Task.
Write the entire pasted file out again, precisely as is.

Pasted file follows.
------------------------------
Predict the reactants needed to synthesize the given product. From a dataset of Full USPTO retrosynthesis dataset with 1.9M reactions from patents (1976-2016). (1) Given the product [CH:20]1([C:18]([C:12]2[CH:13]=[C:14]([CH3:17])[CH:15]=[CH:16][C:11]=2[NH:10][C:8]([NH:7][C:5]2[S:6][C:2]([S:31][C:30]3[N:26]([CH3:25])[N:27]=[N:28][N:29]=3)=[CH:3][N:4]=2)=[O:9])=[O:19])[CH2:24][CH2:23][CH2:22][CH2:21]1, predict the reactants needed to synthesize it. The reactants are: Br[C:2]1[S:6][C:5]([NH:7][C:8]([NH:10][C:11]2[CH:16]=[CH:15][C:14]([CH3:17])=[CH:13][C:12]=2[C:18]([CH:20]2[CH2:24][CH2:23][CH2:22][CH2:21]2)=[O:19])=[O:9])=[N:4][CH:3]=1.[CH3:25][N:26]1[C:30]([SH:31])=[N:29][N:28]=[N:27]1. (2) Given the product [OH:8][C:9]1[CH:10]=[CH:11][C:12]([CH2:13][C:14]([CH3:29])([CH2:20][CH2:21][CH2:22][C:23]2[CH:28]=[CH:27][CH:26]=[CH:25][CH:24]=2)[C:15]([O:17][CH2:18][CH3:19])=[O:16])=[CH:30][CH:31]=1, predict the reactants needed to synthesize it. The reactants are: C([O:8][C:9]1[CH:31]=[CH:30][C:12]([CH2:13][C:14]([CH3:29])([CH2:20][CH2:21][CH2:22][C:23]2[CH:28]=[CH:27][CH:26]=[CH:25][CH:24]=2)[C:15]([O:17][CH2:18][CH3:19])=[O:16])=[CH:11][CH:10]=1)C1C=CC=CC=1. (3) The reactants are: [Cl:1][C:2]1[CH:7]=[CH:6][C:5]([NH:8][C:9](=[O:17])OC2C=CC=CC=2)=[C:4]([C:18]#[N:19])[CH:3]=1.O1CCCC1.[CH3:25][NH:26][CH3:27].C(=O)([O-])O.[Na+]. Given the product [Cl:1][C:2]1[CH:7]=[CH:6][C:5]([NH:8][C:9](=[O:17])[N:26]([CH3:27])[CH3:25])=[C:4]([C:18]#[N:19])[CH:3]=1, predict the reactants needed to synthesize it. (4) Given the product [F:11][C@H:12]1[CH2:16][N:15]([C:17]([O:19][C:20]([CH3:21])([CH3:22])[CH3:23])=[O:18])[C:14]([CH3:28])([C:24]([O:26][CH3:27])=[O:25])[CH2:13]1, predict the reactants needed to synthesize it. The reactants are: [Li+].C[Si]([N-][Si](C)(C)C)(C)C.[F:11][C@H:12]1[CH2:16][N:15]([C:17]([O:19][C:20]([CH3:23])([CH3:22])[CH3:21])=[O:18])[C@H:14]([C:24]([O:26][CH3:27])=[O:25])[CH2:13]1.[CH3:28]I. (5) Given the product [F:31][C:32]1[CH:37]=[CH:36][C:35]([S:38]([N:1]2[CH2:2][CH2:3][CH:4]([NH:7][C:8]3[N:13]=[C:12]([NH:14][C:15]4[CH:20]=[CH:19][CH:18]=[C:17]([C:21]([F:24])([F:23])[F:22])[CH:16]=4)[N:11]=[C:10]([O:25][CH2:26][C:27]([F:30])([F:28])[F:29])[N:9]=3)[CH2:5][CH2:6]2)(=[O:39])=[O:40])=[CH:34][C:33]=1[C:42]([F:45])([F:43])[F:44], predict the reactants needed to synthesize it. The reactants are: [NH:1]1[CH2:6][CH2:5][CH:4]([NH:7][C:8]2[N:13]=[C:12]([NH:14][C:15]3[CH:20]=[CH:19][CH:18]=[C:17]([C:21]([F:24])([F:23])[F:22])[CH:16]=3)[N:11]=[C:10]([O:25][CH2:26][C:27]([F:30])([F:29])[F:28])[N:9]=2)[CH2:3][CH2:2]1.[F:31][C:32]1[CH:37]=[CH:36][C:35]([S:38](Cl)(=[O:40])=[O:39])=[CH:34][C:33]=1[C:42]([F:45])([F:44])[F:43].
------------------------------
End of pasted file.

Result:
Predict the reactants needed to synthesize the given product. From a dataset of Full USPTO retrosynthesis dataset with 1.9M reactions from patents (1976-2016). (1) Given the product [CH:20]1([C:18]([C:12]2[CH:13]=[C:14]([CH3:17])[CH:15]=[CH:16][C:11]=2[NH:10][C:8]([NH:7][C:5]2[S:6][C:2]([S:31][C:30]3[N:26]([CH3:25])[N:27]=[N:28][N:29]=3)=[CH:3][N:4]=2)=[O:9])=[O:19])[CH2:24][CH2:23][CH2:22][CH2:21]1, predict the reactants needed to synthesize it. The reactants are: Br[C:2]1[S:6][C:5]([NH:7][C:8]([NH:10][C:11]2[CH:16]=[CH:15][C:14]([CH3:17])=[CH:13][C:12]=2[C:18]([CH:20]2[CH2:24][CH2:23][CH2:22][CH2:21]2)=[O:19])=[O:9])=[N:4][CH:3]=1.[CH3:25][N:26]1[C:30]([SH:31])=[N:29][N:28]=[N:27]1. (2) Given the product [OH:8][C:9]1[CH:10]=[CH:11][C:12]([CH2:13][C:14]([CH3:29])([CH2:20][CH2:21][CH2:22][C:23]2[CH:28]=[CH:27][CH:26]=[CH:25][CH:24]=2)[C:15]([O:17][CH2:18][CH3:19])=[O:16])=[CH:30][CH:31]=1, predict the reactants needed to synthesize it. The reactants are: C([O:8][C:9]1[CH:31]=[CH:30][C:12]([CH2:13][C:14]([CH3:29])([CH2:20][CH2:21][CH2:22][C:23]2[CH:28]=[CH:27][CH:26]=[CH:25][CH:24]=2)[C:15]([O:17][CH2:18][CH3:19])=[O:16])=[CH:11][CH:10]=1)C1C=CC=CC=1. (3) The reactants are: [Cl:1][C:2]1[CH:7]=[CH:6][C:5]([NH:8][C:9](=[O:17])OC2C=CC=CC=2)=[C:4]([C:18]#[N:19])[CH:3]=1.O1CCCC1.[CH3:25][NH:26][CH3:27].C(=O)([O-])O.[Na+]. Given the product [Cl:1][C:2]1[CH:7]=[CH:6][C:5]([NH:8][C:9](=[O:17])[N:26]([CH3:27])[CH3:25])=[C:4]([C:18]#[N:19])[CH:3]=1, predict the reactants needed to synthesize it. (4) Given the product [F:11][C@H:12]1[CH2:16][N:15]([C:17]([O:19][C:20]([CH3:21])([CH3:22])[CH3:23])=[O:18])[C:14]([CH3:28])([C:24]([O:26][CH3:27])=[O:25])[CH2:13]1, predict the reactants needed to synthesize it. The reactants are: [Li+].C[Si]([N-][Si](C)(C)C)(C)C.[F:11][C@H:12]1[CH2:16][N:15]([C:17]([O:19][C:20]([CH3:23])([CH3:22])[CH3:21])=[O:18])[C@H:14]([C:24]([O:26][CH3:27])=[O:25])[CH2:13]1.[CH3:28]I. (5) Given the product [F:31][C:32]1[CH:37]=[CH:36][C:35]([S:38]([N:1]2[CH2:2][CH2:3][CH:4]([NH:7][C:8]3[N:13]=[C:12]([NH:14][C:15]4[CH:20]=[CH:19][CH:18]=[C:17]([C:21]([F:24])([F:23])[F:22])[CH:16]=4)[N:11]=[C:10]([O:25][CH2:26][C:27]([F:30])([F:28])[F:29])[N:9]=3)[CH2:5][CH2:6]2)(=[O:39])=[O:40])=[CH:34][C:33]=1[C:42]([F:45])([F:43])[F:44], predict the reactants needed to synthesize it. The reactants are: [NH:1]1[CH2:6][CH2:5][CH:4]([NH:7][C:8]2[N:13]=[C:12]([NH:14][C:15]3[CH:20]=[CH:19][CH:18]=[C:17]([C:21]([F:24])([F:23])[F:22])[CH:16]=3)[N:11]=[C:10]([O:25][CH2:26][C:27]([F:30])([F:29])[F:28])[N:9]=2)[CH2:3][CH2:2]1.[F:31][C:32]1[CH:37]=[CH:36][C:35]([S:38](Cl)(=[O:40])=[O:39])=[CH:34][C:33]=1[C:42]([F:45])([F:44])[F:43].